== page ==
Recruited from the Middle East and India for their hardiness, camels were the backbone of support behind some of this country’s most ambitious infrastructure projects, writes Jessica Zavolokin.
It’s the New Year’s Eve of 1865 in Port Augusta, South Australia, and a crowd of people gather to witness the spectacle of 124 camels being hoisted from a ship onto a new continent and 31 peculiar, sandal-clad men setting foot on unfamiliar territory.
These foreigners would go on to be a pillar for the Australian economy, ultimately supporting the outback for 50 years, playing a pivotal and much understated role in Australian history.
Nineteenth-century Australia was a magnet for explorers, settlers and prospectors who were eager to map the vast and inhospitable continent, but it had become clear that horses, the traditional means of transport, weren’t suitable for such tough conditions. The solution was the so-called Afghan Cameleers (a misnomer because they weren’t all from Afghanistan).
They would assist exploration parties – such as the Burke and Wills expedition of 1860 and Madigan’s Simpson Desert Crossing in 1939 – hauling supplies and resources where horses and oxen couldn’t.
Madigan initially described the camels as “queer, stupid and unapproachable”, but acknowledged their capabilities in the soaring heat when food and water dried up. He said the camel “kneels, uncomplaining and unconcerned, a tower of strength and comfort… good for another 200 miles”.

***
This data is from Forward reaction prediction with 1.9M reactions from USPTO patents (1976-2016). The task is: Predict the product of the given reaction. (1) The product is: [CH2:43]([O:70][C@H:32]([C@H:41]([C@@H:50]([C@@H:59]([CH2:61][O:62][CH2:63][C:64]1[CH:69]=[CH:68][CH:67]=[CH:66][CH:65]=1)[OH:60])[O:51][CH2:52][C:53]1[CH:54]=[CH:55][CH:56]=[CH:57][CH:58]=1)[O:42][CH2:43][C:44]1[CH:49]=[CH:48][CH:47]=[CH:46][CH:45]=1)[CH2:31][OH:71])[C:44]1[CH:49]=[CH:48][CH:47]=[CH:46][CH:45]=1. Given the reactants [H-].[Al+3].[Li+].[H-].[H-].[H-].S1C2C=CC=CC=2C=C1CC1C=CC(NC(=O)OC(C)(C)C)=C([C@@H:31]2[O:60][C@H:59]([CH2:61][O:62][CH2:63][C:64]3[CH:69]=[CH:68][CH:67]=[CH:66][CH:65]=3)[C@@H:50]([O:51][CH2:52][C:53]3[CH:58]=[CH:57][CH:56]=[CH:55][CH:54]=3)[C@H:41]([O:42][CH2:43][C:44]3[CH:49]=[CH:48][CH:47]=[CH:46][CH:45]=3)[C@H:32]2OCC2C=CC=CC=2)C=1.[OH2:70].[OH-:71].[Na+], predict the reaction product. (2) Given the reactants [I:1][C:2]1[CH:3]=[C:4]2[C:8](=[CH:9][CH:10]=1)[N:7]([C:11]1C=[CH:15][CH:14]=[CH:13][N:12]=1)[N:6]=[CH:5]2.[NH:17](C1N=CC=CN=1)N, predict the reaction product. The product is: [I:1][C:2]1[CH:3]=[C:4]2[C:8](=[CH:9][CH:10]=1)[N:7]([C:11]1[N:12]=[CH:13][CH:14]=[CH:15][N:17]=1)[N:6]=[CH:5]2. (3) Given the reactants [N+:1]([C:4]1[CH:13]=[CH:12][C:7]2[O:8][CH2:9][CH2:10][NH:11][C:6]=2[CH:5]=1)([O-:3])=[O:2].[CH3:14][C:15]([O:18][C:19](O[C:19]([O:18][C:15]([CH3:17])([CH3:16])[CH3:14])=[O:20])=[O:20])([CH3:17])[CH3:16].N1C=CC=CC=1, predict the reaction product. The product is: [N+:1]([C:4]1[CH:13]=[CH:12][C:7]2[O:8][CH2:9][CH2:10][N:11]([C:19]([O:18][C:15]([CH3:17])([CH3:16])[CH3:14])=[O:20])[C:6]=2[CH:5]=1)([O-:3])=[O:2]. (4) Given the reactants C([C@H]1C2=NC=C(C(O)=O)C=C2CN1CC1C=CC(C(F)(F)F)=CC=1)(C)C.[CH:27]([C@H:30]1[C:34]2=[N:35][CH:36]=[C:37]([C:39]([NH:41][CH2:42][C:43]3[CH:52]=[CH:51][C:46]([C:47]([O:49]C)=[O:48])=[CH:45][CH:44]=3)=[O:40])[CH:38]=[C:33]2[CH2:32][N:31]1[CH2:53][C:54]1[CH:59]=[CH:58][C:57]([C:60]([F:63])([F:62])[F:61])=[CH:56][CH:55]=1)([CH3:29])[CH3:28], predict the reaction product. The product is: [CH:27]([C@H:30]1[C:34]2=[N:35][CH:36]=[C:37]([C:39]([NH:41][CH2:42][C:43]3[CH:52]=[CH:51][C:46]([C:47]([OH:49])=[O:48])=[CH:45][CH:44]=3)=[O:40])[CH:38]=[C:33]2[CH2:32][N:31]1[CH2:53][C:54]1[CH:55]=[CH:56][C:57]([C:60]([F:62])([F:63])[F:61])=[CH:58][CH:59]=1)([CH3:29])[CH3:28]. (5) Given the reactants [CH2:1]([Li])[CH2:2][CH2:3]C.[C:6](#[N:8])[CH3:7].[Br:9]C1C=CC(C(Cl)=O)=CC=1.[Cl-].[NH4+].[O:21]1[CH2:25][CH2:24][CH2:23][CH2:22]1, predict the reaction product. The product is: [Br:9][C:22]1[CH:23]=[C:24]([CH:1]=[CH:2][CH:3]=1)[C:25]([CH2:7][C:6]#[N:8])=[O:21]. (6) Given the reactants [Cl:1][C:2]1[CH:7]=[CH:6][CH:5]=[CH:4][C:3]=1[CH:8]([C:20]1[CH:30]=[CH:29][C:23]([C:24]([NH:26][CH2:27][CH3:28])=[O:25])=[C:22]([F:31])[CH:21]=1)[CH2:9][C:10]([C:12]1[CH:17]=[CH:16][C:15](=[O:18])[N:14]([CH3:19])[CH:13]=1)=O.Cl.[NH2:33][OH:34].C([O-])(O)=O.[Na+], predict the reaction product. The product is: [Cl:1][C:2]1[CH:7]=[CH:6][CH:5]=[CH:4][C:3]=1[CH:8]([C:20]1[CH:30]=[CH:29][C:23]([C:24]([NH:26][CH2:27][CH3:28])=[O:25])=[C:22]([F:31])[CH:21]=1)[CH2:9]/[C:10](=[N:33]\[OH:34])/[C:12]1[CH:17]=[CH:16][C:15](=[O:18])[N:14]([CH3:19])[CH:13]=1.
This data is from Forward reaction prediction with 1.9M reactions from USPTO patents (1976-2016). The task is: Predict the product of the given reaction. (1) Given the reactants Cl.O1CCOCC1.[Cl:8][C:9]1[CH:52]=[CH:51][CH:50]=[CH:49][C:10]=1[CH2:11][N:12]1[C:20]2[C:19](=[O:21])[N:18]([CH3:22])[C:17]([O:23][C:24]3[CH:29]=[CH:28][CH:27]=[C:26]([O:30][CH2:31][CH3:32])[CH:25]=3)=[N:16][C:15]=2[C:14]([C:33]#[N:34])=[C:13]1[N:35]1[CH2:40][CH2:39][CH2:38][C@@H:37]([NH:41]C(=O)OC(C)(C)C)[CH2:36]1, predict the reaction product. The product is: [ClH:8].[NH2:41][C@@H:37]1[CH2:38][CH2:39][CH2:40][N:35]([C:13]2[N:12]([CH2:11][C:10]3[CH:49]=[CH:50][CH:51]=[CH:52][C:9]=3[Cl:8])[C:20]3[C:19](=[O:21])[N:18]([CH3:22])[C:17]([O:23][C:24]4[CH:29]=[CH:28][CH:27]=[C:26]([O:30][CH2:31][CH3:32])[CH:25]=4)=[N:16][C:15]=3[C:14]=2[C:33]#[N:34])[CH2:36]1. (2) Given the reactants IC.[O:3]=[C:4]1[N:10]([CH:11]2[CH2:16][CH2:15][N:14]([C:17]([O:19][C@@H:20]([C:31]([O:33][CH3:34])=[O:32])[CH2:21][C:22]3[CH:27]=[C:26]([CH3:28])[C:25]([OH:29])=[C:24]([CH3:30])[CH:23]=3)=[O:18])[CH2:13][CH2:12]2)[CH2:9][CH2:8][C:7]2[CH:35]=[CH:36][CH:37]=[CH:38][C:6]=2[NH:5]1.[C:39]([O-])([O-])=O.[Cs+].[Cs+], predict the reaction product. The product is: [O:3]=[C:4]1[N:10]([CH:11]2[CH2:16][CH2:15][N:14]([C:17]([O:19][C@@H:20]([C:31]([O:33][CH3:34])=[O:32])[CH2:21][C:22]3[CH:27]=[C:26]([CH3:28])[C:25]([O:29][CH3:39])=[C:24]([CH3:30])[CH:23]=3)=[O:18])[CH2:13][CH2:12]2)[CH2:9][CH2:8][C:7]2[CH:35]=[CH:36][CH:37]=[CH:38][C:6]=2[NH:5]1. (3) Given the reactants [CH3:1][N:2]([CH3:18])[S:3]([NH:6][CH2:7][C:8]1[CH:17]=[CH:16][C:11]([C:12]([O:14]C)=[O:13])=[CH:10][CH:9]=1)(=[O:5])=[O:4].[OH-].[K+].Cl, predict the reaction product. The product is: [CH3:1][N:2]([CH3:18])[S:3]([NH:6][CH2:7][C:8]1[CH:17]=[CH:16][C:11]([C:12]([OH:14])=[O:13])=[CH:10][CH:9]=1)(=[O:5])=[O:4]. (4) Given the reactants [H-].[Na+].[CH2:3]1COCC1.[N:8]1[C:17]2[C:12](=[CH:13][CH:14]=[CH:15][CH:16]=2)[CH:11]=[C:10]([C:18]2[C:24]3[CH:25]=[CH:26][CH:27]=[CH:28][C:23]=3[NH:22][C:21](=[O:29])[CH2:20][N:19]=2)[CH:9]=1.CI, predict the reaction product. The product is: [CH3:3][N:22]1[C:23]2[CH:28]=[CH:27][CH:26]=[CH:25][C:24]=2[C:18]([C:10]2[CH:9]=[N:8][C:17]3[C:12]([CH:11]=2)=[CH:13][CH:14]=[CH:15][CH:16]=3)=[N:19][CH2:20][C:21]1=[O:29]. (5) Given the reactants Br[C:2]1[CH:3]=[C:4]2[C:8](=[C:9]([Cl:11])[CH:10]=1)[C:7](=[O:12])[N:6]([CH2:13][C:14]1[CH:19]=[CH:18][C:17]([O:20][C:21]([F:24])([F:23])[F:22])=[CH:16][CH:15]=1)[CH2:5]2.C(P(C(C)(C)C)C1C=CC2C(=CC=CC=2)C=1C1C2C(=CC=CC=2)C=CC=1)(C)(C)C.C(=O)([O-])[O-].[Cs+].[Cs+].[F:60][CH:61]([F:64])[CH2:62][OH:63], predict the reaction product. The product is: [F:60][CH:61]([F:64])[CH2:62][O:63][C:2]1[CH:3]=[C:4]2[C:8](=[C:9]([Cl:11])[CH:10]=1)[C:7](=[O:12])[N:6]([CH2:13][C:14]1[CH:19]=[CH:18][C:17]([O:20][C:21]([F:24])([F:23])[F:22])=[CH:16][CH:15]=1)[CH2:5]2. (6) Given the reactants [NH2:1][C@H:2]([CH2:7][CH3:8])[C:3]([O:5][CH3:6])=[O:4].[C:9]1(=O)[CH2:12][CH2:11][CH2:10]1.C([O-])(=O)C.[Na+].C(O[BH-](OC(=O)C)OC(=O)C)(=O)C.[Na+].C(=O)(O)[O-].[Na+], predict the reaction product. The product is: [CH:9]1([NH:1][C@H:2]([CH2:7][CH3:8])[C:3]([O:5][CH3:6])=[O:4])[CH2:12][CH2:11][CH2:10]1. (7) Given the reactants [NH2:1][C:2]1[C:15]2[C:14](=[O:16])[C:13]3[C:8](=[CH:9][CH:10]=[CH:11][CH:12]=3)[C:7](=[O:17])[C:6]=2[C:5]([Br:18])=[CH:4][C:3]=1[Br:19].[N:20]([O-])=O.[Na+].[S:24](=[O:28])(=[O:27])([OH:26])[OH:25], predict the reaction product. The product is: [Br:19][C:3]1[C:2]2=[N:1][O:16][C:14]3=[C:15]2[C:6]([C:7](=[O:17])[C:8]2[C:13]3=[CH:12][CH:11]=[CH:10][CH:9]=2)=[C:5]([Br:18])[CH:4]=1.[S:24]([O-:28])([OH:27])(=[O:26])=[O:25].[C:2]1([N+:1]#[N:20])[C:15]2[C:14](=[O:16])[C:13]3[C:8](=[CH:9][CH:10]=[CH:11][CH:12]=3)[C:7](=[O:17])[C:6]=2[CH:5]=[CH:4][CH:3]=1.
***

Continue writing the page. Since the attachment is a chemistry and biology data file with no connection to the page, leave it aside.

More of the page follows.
There were some 800 cameleers in Australia by the 1890s; not only did these men and their steeds assist with exploration, they played a momentous role in our country’s infrastructure.
Most significantly, they were an integral part in the construction of the Overland Telegraph between Adelaide and Darwin and later The Ghan railway between Adelaide and Alice Springs, carrying building and railway resources, food, furniture, water, mail and medicine.
Graham Dadlah, a train driver on The Ghan for more than 35 years, honours his ancestral legacy: “My great grandfather was one of the first cameleers to come out in the late 1800s to Australia; he was brought out here to work the camel trains and deliver transport for the telegraph line through to Alice Springs.”
More than 150 years on, he feels great pride taking passengers through the heart of the country. “It’s a unique job and I feel honoured to be a driver of this legendary train.”
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